So, the whole point of the goats is milk, but they're not quite ready for that yet.  We've got several months to wait before they are ready for the next step on the road to becoming milk-producers.  For now, they'll be entertainment for the girls - and 2 more mouths to feed.

They love climbing around on these stumps Mark put in the pen.

Wednesday, March 28, 2012

Getting back outside

The whole country seems to be experiencing an early Spring this year.  It's hit here as well.  We've been able to get some pre-summer work finished outside.  Over the weekend, we brought the trampoline out of storage.  The girls were THRILLED.  It was a smart move on our part:

entertained and occupied children = parents who can till the garden in peace

No action shot of the girls jumping - sorry.  When I went out there with the camera I found #1 reading her literature book. This could be an advertisement for schooling at home!
We moved the trampoline to a far section of the property.  We can still see it from several windows, but it's not quite the eyesore it was when it was closer to the house.  The girls objected at first since it's a longer walk, but now that it's been a couple of days they are quite happy.

The garden: ready and waiting for baby plants.  We do have a few "crops" in here thanks to the previous owner: raspberries, asparagus, rhubarb, strawberries and cherries.
I mentioned tilling the garden.  We did that too.  Our garden is huge (to us).  We are alternately excited and terrified by the potential it has for producing food - and the obvious fact that it will require lots of work.  We have the double challenge of living in zone 4, which means a short growing season - and - living in a very dry climate.  Once the last Spring snow falls, there will be virtually no precipitation until the first snow of the Fall.  In other words: no rain in the summer.  We have the good fortune of an irrigation ditch that runs along one side of the garden, so Mark has the watering situation worked out (at least in his head).  We plan to battle our short growing season by starting all our veggies in our sun room/greenhouse.  I can't show pictures just now because it's an ugly mess, but our house has a wonderful window-walled sun room that is south facing. The original owners built it specifically for plants.

We spent plenty of time poring over seed catalogs and choosing varieties that are "hardy" and "early producers".  We're growing a little bit of everything.  I think that right now, Mark and the kids are most excited about the possibility of our own sweet corn (they were all born in Illinois). I'm personally looking forward to a bumper crop of potatoes, as that's something we've never even tried to grow before.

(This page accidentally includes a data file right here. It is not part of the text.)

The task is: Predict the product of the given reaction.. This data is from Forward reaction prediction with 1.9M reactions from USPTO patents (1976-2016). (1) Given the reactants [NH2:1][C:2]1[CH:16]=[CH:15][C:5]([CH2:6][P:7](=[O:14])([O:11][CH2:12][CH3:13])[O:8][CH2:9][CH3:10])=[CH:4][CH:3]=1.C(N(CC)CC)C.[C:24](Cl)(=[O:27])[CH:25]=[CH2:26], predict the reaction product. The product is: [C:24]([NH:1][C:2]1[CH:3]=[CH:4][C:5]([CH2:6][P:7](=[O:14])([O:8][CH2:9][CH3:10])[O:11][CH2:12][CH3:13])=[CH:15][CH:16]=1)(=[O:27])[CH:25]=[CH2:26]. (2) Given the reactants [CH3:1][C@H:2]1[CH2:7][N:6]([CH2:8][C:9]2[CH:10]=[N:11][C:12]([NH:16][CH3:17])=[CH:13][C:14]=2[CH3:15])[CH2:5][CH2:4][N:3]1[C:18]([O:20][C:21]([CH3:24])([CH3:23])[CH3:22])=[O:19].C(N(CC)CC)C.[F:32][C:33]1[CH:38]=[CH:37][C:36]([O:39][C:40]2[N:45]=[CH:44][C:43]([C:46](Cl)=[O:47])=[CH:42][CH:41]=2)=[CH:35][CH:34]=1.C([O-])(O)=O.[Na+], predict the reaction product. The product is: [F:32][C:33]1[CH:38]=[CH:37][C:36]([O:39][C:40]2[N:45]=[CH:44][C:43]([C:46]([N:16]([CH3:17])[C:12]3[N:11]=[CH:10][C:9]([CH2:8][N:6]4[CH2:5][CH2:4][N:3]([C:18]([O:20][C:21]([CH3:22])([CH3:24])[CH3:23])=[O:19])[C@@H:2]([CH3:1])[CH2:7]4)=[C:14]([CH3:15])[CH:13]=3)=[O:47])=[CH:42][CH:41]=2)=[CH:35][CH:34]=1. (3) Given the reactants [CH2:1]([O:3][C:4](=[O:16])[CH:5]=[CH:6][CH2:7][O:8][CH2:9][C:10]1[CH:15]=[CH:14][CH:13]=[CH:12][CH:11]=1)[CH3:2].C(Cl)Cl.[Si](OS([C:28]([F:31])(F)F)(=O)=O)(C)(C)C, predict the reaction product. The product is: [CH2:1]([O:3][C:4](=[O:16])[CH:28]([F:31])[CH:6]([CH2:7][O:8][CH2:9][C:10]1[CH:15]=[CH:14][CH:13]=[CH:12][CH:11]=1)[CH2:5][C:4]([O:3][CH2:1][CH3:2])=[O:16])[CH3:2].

To people in most of the country, this hardly looks like Spring, but we're getting there - and happy to be seeing ANY small amounts of green.

In addition to tilling the garden, we also tried to clean up the flower beds and around our pond area(s) that tend to get a little overgrown and swampy.  We're hoping to keep the vegetation down around the edges of the ponds so that the water doesn't get "smucky".

photo credit: M.E.R., daughter #1, age 12

And finally, we acted on a whim and cut down a couple of trees.  Well, not trees exactly.  More like shrubs that were allowed to go nuts.  You've seen this sort of thing before:  Someone plants lovely little evergreen shrubs up next to the house and they look wonderful for 5 or so years, but then the shrubs are forgotten and they start growing at an exponential rate and it takes new owners to say, "Those ugly shrubs are taller than the house, cover the windows, and threaten to pull down the gutters!"  The first day we moved in we agreed they'd have to go, but it always seemed like too big a job to tackle.  Well, the warm air must have made us a bit giddy and we just did it.  Mark is good with the chain saw, but I was nervous.  Shrubs that have grown for 30 years are actually quite large.  I'm just glad neither of us ended up under a large limb :)

After the "shrubs" were mostly cut down.
I'm not sure that I have a "before" photo, but I can tell you that the shrubs completely covered those 2 windows and were higher than the roof.  This is our garage - and it's on the back side of the house.  It's not like the general public was seeing the shrubs, but we're happier with them down.  Now, I just need to address those bare windows and the bare dirt....

Thursday, March 15, 2012

pretty, happy, funny, real

~ capturing the context of everyday life ~

We had some friends over for dinner recently.  In addition to a lovely bottle of wine, they brought this {pretty} plant.  I love it!  It also reminded me how wonderful it is to take small gifts to people when you can; I'm sure my friend thought this plant was no big deal, but I'm thrilled with it and it's been a great addition to my kitchen sink area.
Officially: oxalis.  In our house: shamrocks :)

Last week I talked about a trip to my hometown for my Dad's 75th birthday - and I lamented that I forgot to take any pictures.  Well, my wonderful sister-in-law came to the rescue and so I have some of her pictures to share.

daughter #3 with her uncle (my baby brother) who also happens to be her godfather

daughter #2 with Grandma (my Mom)
As part of the birthday celebration, one of my brothers gathered photos from throughout my Dad's life - in addition to video segments from all of the family - and put it all together into a wonderful video.  So, before the party started, we gathered to watch the video with my Dad.
My Dad and Mom have been married 48 years.  They have 5 children, 2 sons-in-law, 3 daughters-in-law, and 12 grandchildren (and counting! another will be born in a few weeks)  This shows part of the gang watching the video.
Cousins hanging out toward the end of the party.
With my Dad at his party - It was great fun.  All manner of relatives, neighbors and old friends came to celebrate with my Dad, who has always been "a favorite" with those who know him.


Cousins being silly.
That's daughter #2 in the middle, with my sister's son on the left and my brother's daughter on the right.

In many parts of the country, Spring has arrived.  I'm not sure we can say that yet... It is getting warmer, but we had a fairly big snow last week that melted into a muddy mess because of the warmer temperatures.  This will be our 3rd Spring here and we're learning that instead of "April showers bring May flowers" we get something more like "March and April snows bring mud."

Our driveway over the weekend.  It's much better now - the sun's been out all week!

Remember to visit LMLD for more {pretty, happy, funny, real}